Cups that Cheered: Bell Beakers and Alcohol in Bronze Age Europe

7 minute read

At MAA they really know how to give a warm welcome! Upon arrival at the lower gallery, visitors soon come across two Early Bronze Age handled pottery vessels that seem to say: let’s toast and celebrate!

A collage of two images of two handled beakers. The one on the left is caramel coloured and shorter than the one on the right, which is of a more darker brown. Both beakers have broad bands of incised decorations of a zig zag pattern.

Figures 1 and 2: Left – A Beaker with a handle, decorated with two broad bands of incised decoration, consisting of lozenges. Fordham, Cambridgeshire. Bronze Age. Purchased by Ronald Livett at the Bland Sale in 1903 for Anatole von Hügel. MAA 1903.204. Right – A handled Beaker with bands of incised decoration, with geometric designs including lozenge, chevrons, zig-zag and concentric circles on the base. Bottisham, River Cam. Bronze Age. MAA Z 11491/Record 1.

This type of finely handmade pots, richly decorated, more frequently shows a distinctive S-shaped profile which looks like an inverted bell. The German archaeologist Paul Reinecke drew attention to this resemblance in 1900, and first coined the term Glockenbecher. A few years later, Lord John Abercromby who systematically studied the Bronze Age pottery of the British Isles, translated the term into English, and the name Bell Beaker, or just Beakers in short, has been widely accepted amongst scholars ever since.

A collage of two images of two beakers, both of a caramel, muddy colour. The beaker on the left is a bit taller than the one on the right. Both beakers have simple notched and banded decorations.

Figures 3 and 4: Left – A Beaker with simple notched decoration, consisting of four evenly spaced zones, each made up on short vertical notched lines, bands of horizontal notched lines, and a band of a notched lattice pattern. Chippenham Park, Cambridgeshire. Bronze Age. MAA 1944.14. Right – A smaller Beaker decorated in relief with a design stamped in vertical lines. Snailwell, Cambridgeshire. Bronze Age. MAA 1896.183.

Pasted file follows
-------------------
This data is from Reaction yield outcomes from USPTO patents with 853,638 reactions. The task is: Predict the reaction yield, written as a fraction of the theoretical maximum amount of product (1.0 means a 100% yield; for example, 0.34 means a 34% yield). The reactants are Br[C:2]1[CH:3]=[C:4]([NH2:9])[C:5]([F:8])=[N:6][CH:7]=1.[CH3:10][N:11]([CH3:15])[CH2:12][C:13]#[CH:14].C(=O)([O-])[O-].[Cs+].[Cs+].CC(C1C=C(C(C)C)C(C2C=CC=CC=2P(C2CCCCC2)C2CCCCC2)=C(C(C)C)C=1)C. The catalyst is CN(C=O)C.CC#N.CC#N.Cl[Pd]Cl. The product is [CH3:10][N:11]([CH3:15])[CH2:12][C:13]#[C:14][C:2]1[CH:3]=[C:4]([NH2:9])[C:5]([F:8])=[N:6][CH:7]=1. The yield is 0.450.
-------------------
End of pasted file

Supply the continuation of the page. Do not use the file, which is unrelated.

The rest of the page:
Bell Beakers are not exclusive to Britain. By the mid-third millennium BCE, generally speaking between c. 2,500 and 2,000 BCE, they were deposited in graves all over central and western Europe and north-western Africa, even though the burial rites varied. Some graves also included other objects, such as tools, weapons, and adornments. Consequently, burial sites have constituted the main source of information about Beakers. Occasionally they are also found in settlements and domestic contexts, but they comprise only a small proportion of the total ceramic assemblages, which are dominated by undecorated vessels. It seems, then, that Bell Beakers were a special ware only appropriate for certain occasions.

But what were they used for? After unearthing many Beaker pots at burial barrows of Wiltshire, in 1812 the English antiquarian Sir Richard Colt Hoare referred to them as ‘drinking cups’, although the nature of the drink consumed was elusive then. Certainly, the size and capacity of these pots make them appropriate for liquid manipulation, and their thin-walled designs make them unsuitable as cooking vessels. Additional evidence to support their relationship with liquids was found in 1866 at the Broomend of Crichie henge near Inverurie, in Scotland. The excavation of one of the burial cists, containing an adult male and an infant female, provided an ox-horn ladle inside a Beaker.